Make a pot of French Press, then pour it into your clean filter. I'm curious if yours will clog or not.


Short answer - It clogged. I used my std 42 gm of beans ground to my standard grind, dispersed the grind in 200 ml hot water, setting aside the other 200 ml, then I let the slurry stand for 3.5 minutes (4 min total including 30 sec agitation).

The great majority of solids had settled. I carefully poured the supernatant liquid slurry onto the filter making sure to include the sides sufficiently and after it was all in there, I then added a little more water to the remaining solids and put that in, but by the time I had done that, the filter was already plugged and the existing liquid was just sitting there with the occasional drop dripping off the end of the cone.

I tried drinking this but it was way too over extracted for me and left a raging astringent finish that lingered for what seemed like an eternity. So I had to dump that out, but it's all good -- in the interest of science, etc.

My second brew was made my new standard way, just as above but with immediate dumping after the 30 second stir, and as anticipated, no clogging and what I consider to be my perfect cup (so far).

So I decided to try one more experiment. I transferred everything I could get out of the filter into another container, added 200 gm of water, stirred it thoroughly and let it stand four minutes. When I poured the supernatant liquid over the filter surface, it clogged again.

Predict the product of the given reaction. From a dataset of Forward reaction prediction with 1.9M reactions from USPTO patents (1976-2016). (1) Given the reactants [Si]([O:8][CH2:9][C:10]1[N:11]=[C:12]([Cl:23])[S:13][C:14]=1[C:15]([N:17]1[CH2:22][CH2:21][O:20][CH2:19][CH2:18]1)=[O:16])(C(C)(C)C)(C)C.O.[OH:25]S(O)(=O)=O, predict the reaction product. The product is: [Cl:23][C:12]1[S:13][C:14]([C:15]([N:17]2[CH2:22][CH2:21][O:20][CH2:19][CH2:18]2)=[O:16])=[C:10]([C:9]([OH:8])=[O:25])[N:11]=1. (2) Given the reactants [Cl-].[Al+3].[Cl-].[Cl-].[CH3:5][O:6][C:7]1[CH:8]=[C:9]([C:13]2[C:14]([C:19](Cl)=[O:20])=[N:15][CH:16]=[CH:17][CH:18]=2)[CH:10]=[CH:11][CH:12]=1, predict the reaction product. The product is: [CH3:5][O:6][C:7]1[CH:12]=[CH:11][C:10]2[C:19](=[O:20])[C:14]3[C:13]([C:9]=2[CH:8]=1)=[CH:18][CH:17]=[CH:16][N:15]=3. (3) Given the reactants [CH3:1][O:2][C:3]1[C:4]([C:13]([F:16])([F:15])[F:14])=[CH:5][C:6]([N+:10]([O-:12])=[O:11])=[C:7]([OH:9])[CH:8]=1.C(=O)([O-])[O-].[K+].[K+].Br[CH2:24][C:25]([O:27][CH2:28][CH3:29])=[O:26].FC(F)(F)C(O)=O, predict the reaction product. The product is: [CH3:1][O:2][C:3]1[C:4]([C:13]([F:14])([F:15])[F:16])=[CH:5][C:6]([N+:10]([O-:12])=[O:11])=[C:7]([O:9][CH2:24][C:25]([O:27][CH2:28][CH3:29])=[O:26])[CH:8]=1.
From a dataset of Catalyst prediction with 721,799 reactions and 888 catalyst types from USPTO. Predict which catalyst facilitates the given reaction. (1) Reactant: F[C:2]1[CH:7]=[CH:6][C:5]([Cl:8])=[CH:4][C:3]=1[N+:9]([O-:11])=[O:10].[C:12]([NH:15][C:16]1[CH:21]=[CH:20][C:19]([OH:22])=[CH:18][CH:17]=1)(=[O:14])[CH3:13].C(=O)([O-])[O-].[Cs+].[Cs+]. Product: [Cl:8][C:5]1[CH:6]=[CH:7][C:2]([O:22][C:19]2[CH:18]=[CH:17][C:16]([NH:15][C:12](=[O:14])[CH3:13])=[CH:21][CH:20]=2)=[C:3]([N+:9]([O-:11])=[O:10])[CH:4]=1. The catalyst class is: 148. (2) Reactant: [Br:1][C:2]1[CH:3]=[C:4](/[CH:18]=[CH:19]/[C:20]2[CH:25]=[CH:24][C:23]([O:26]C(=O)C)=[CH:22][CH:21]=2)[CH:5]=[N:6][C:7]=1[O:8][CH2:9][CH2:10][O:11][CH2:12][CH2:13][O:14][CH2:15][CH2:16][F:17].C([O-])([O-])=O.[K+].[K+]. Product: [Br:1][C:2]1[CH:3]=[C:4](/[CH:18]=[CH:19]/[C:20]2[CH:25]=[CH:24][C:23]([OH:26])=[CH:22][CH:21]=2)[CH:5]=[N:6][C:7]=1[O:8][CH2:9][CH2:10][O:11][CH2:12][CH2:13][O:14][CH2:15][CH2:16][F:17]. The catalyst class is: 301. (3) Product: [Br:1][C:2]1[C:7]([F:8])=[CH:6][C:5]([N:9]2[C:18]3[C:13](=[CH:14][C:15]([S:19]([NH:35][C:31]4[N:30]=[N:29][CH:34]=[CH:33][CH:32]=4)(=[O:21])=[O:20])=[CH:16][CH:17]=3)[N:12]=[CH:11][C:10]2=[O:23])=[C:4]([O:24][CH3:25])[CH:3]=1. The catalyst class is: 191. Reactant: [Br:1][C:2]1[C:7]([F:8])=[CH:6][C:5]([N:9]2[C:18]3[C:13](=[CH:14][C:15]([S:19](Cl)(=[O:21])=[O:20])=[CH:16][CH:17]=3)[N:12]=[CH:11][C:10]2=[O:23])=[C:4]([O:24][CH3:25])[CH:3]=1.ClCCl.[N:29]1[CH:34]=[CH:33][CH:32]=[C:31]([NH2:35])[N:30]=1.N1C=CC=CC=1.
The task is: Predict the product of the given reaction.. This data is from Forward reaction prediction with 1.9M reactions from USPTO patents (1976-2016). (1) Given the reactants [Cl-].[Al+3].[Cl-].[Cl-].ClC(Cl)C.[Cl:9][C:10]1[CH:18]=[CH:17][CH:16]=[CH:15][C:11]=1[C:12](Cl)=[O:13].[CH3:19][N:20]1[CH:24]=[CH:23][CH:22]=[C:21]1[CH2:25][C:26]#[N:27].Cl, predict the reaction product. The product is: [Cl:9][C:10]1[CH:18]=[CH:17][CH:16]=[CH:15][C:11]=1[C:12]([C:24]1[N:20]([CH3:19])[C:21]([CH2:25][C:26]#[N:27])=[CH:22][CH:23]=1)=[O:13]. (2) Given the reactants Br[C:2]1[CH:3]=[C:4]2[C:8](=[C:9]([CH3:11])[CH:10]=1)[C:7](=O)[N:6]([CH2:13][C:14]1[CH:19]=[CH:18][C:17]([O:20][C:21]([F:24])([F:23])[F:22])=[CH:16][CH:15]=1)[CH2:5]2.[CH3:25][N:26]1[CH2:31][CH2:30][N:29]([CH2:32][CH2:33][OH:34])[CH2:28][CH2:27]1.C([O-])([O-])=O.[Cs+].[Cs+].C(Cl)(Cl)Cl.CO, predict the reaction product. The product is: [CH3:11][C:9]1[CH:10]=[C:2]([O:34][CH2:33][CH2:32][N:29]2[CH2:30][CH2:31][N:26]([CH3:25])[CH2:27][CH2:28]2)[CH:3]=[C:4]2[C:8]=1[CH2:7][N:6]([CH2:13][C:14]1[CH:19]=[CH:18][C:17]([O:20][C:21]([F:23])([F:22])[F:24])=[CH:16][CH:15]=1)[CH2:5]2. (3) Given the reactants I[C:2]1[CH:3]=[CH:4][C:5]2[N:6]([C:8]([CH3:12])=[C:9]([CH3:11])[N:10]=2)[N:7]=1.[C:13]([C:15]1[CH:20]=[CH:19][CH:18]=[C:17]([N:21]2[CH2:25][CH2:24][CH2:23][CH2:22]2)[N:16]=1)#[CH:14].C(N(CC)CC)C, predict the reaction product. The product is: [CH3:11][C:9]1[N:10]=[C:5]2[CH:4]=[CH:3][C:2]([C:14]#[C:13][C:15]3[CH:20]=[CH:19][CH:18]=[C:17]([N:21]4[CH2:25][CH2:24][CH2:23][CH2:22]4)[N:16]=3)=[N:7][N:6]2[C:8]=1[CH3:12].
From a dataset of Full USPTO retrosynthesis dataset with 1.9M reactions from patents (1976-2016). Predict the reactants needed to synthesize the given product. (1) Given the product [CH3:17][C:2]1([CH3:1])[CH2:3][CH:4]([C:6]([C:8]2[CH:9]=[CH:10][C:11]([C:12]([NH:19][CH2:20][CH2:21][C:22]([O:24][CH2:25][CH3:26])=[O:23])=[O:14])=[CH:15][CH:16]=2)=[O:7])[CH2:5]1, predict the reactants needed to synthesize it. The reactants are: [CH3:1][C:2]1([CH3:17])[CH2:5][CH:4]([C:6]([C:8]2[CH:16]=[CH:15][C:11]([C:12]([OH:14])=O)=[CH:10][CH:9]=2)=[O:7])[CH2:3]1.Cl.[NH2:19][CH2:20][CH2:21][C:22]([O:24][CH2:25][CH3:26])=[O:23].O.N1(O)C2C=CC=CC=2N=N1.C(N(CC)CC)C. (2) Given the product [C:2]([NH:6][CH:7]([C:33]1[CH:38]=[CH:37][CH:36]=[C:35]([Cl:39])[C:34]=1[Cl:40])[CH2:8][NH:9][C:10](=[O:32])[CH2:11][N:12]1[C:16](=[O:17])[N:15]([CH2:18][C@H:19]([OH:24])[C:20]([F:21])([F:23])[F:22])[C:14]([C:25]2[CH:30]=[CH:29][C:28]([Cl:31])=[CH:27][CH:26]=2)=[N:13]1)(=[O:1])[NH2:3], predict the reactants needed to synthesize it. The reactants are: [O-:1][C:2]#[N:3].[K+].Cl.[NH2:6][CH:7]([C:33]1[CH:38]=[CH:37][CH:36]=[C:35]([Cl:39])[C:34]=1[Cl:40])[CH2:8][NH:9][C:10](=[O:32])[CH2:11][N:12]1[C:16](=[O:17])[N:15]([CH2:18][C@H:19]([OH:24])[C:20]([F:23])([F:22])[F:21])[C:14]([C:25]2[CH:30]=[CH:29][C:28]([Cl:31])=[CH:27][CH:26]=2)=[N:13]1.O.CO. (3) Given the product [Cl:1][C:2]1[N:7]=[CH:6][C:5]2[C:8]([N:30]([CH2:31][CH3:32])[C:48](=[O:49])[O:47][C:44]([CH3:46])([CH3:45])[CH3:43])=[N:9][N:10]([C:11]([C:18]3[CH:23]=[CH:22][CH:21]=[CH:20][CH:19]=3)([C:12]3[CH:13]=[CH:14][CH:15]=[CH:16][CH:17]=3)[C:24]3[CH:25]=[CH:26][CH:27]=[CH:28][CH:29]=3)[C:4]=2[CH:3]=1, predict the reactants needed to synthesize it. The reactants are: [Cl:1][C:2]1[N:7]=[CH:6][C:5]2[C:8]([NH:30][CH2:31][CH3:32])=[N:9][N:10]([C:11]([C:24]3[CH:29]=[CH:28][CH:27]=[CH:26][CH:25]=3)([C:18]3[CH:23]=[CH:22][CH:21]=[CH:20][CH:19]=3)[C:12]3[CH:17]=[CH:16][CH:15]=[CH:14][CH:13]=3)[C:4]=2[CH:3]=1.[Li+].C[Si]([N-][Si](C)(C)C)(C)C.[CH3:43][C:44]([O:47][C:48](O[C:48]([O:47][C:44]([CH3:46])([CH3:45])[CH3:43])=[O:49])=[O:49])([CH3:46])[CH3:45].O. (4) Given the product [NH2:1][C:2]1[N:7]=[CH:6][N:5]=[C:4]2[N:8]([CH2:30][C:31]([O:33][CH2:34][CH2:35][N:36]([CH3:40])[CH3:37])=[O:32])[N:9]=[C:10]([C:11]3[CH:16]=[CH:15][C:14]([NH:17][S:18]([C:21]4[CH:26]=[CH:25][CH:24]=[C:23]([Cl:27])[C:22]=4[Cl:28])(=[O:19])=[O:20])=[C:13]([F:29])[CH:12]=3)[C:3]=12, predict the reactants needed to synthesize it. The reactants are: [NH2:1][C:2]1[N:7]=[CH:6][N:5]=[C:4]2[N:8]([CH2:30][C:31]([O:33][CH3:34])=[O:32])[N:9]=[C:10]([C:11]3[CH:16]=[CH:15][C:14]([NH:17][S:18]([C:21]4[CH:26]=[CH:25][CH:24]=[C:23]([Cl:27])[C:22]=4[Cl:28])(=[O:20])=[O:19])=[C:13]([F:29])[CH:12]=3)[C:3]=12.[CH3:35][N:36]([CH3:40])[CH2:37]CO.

These observations would seem to be consistent with the mental model of differential settling rates resulting in particle size segregation such that the supernatant liquid is superfine rich and this high concentration of fines contacting the filter openings causes it to clog. When the particle size distribution in the liquid more closely reflects that of the dry grind via an immediate pour after agitation, then the particles of the grind act as a filter to retard the movement of fines through the filter cake thus reducing the incidence of contact of fines with the filter openings.

While I do not have a refractometer, this morning's observations also confirm my suspicion that presently my preferences lie in the direction of a relatively strong cup but one that is composed of lower extraction levels. In other words, maybe the four minute soak would have been up over 20% extraction whereas the 30 second agitation perhaps 15-17%, but since I have a significantly higher coffee-to-water ratio than one normally would for a drip or pour-over process, the strength of the product is still reasonably high. Its composition is, however, shifted in a direction that suites my taste.

Since my wife has an espresso machine, when I run out of other things to do, I may start playing around with that and I'm sure it will be starting over from square one.